There are several species of solitary bees and wasps in our area, many of which nest in the ground. You can tell solitary species from yellowjackets in the ground by the entrance hole to their nests. Yellowjackets will generally have one hole that they use to come and go from, while solitary bees and wasps nesting sites will have many holes (they look like worm holes). Some are gregarious nesters with hundreds, sometimes thousands, nesting in the same area of ground. Solitary bees and wasps are all important pollinators or beneficial insects and should be left alone whenever possible. We have never seen a solitary bee that is aggressive. Below is more information on some of the most common solitary species we see in our area.
Mason bees are a solitary bee species in the genus Osmia. Just like all solitary bees, Mason bees are very docile and rarely sting even when handled. No worker bees in this species exist, as every female is fertile and makes her own nest. They typically nest in narrow gaps or naturally occurring tubular cavities. They do not excavate their own nests, but will utilize hollow twigs, abandoned nests of wood boring beetles or carpenter bees, or other small protected cavities. They are also readily attracted to appropriately sized nesting holes provided for them in drilled blocks of wood.
When mason bees emerge from their cocoons, the females mate with one or several males. The males soon die, and within a few days the females begin provisioning their nests. She gathers pollen and nectar and packs it into the base of her nest. She then backs into the hole and lays an egg on top of the mass. Then she creates a partition out of clay or mud or chewed plant tissue, which creates the back of the next cell which she deposits another provision mass and then lays another egg. This process continues until she has filled the cavity. Female eggs are laid in the back of the nest, and male eggs towards the front. Once she has finished with a nest, she plug sthe entrance to the tube and may seek out another nest location.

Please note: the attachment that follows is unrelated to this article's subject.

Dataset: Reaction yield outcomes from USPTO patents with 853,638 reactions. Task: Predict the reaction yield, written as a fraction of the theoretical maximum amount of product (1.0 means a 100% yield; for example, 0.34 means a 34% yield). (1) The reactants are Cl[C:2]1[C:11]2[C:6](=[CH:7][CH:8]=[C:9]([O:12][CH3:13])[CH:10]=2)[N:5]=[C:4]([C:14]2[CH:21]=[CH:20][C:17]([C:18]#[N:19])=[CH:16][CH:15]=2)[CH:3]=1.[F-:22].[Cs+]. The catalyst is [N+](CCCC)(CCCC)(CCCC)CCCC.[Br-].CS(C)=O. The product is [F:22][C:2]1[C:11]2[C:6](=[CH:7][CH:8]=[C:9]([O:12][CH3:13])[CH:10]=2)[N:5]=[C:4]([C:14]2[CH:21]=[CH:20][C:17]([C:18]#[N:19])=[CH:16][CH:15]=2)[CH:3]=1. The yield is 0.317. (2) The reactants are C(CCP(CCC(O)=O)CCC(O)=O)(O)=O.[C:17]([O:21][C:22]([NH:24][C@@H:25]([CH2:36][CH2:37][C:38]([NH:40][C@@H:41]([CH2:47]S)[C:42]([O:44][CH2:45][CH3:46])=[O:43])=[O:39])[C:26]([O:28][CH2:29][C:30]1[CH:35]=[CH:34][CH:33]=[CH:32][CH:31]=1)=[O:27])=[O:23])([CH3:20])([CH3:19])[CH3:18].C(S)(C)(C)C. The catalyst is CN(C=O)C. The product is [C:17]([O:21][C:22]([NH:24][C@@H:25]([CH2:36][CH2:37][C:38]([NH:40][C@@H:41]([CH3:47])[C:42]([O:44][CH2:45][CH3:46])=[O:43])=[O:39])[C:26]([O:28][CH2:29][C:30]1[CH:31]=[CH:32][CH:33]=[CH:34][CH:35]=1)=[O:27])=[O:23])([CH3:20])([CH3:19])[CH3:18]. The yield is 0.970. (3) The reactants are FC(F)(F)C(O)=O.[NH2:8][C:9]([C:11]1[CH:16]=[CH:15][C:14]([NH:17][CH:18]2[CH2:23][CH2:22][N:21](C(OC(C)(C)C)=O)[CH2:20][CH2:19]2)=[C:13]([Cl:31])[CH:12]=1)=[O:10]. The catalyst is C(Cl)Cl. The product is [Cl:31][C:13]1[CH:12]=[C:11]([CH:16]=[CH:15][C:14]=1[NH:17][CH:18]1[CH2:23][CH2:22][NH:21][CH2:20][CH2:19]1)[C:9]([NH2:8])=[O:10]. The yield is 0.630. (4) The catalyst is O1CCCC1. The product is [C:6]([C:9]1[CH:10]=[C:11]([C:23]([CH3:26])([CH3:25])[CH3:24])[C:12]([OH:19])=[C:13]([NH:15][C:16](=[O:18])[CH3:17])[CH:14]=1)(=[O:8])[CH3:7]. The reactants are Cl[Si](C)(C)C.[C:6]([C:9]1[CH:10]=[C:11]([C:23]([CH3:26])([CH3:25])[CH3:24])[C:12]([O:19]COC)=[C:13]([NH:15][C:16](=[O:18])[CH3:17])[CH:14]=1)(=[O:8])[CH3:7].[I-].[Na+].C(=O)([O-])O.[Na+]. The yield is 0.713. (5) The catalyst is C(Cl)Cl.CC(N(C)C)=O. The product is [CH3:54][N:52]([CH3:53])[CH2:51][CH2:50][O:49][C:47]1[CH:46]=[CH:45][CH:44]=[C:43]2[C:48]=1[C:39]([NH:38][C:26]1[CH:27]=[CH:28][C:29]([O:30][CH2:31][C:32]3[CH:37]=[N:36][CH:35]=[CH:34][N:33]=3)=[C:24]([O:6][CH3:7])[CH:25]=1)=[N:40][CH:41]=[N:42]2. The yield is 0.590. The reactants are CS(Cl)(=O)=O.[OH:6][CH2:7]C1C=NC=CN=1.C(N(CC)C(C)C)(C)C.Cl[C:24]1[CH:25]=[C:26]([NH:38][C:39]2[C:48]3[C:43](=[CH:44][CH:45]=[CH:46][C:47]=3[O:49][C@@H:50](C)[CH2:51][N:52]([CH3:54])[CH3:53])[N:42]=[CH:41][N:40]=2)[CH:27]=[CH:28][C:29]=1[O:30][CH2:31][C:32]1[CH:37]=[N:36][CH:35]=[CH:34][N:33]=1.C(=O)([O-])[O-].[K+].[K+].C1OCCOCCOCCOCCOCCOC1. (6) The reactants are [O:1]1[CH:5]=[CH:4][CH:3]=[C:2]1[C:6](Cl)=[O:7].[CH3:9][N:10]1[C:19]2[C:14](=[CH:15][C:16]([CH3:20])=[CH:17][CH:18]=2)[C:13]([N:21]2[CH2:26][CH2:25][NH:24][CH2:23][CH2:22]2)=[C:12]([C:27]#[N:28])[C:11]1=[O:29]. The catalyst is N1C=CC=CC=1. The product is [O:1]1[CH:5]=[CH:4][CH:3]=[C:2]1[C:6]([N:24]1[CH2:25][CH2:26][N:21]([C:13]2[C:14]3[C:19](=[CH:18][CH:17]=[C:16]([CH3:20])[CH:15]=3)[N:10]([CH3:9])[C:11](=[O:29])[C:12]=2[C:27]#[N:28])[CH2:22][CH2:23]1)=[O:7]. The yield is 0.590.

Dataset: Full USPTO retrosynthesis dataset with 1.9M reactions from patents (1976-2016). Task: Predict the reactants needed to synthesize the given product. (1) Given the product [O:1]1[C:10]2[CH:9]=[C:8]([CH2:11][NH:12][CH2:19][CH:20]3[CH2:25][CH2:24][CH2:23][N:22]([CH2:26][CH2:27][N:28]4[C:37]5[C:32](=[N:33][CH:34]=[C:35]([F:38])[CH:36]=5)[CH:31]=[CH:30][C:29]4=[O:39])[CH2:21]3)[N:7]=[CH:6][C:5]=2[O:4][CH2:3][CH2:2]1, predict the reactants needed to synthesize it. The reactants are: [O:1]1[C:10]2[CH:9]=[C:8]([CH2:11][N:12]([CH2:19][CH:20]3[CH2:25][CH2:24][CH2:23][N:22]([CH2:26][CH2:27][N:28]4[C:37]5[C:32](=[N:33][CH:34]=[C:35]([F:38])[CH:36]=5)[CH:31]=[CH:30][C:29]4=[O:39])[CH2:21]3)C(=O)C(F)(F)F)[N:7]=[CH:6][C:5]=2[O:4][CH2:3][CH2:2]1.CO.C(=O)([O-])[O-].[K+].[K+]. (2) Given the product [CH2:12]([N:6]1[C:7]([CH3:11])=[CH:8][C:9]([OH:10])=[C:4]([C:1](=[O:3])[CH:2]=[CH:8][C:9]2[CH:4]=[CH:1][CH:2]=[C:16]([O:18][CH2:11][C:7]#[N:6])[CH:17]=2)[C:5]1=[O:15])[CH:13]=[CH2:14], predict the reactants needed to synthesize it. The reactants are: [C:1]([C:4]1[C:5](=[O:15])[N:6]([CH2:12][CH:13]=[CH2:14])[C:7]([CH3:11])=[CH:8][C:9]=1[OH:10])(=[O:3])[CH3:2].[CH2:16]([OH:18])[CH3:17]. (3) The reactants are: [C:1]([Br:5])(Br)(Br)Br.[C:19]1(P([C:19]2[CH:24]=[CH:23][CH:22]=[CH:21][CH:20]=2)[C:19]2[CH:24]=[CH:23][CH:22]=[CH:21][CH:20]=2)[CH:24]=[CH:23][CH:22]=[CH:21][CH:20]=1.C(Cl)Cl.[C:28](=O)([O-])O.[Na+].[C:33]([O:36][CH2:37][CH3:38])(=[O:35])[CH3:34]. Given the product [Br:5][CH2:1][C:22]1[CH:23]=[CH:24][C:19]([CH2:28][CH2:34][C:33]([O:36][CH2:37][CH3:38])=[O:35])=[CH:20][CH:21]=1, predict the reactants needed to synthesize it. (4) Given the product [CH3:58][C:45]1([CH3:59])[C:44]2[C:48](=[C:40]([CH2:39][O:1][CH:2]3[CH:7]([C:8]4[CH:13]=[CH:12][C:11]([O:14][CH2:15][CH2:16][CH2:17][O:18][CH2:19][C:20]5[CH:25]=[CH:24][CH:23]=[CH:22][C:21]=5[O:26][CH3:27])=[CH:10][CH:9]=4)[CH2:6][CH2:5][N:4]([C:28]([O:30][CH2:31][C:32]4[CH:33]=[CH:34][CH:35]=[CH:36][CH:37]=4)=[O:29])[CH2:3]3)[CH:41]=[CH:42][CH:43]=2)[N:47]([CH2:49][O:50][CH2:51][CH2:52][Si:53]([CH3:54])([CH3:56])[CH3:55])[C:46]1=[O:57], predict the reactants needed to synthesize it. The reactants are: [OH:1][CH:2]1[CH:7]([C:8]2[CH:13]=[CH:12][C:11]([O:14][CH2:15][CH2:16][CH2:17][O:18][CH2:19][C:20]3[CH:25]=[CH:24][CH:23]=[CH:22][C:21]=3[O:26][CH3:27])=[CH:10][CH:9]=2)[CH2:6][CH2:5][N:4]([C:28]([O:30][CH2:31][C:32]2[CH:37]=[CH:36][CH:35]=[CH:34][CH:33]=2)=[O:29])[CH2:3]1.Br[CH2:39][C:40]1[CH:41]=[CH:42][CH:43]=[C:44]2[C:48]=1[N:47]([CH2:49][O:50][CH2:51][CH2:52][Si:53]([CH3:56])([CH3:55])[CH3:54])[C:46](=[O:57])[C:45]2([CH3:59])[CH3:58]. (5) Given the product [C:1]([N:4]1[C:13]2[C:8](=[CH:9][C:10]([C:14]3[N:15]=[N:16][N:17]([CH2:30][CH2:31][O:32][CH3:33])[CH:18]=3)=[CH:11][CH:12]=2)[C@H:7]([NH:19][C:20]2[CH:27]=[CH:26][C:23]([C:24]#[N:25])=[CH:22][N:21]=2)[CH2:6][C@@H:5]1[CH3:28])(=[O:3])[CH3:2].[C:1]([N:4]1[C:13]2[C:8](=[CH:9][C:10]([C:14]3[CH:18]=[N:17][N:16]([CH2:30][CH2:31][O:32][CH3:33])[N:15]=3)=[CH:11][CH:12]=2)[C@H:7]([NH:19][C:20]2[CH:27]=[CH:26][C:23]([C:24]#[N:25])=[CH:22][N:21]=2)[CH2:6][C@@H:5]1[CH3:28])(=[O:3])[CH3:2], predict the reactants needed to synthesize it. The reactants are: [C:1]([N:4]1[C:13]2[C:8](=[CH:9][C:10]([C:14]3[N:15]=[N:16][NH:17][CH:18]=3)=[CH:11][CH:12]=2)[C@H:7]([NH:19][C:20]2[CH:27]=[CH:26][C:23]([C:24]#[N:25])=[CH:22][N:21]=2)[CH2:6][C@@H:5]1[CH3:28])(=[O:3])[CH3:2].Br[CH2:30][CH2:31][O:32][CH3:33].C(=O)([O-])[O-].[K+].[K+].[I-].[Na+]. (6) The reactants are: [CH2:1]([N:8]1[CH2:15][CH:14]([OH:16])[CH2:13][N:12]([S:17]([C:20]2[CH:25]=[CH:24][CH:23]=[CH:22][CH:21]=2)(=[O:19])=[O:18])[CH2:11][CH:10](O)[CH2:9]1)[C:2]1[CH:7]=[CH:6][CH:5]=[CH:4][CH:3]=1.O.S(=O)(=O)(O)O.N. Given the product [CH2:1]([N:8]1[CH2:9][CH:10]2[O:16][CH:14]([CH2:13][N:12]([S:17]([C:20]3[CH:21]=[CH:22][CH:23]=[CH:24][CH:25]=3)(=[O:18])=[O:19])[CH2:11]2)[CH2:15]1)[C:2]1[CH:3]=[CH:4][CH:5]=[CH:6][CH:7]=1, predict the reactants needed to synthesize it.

The sand wasps in our area are in the genus Steniolia. They are yellow and black with a banded pattern on their abdomen. The females dig burrows into sandy soil to rear their young. They specialize in catching flies to provision their nest burrows as their larvae grow. You will commonly see hundreds, sometimes thousands of these sand wasps make their nests in the same small, sandy area.
Leaf Cutter Bees-
Leaf Cutter Bees cut circular and oblong segments from leaves and use them to construct cylindrical tubes, about the diameter of a pencil divided into cells. Each cell is packed with a mixture of pollen and nectar and a single egg.
Mud Dauber Wasp-
Sceliphron caementarium gets its name from the Latin word "caementarius" which means mason, or builder of walls. Not surprisingly, these wasps build their nests out of mud! They typically nest in sheltered, shaded areas—Their nests are comprised of up to 25 vertically arranged, individual cylindrical cells which are then covered with more mud forming a smooth like appearance up to the size of your hand.
After building a cell, the female wasp captures several spiders. The captured prey are stung and paralyzed before being placed in the nest. A single egg is deposited on the prey, and then the cell is sealed with a thick mud plug. The larva spins a cocoon and pupates. Eventually the hatching larva will eat the prey and emerge from the nest.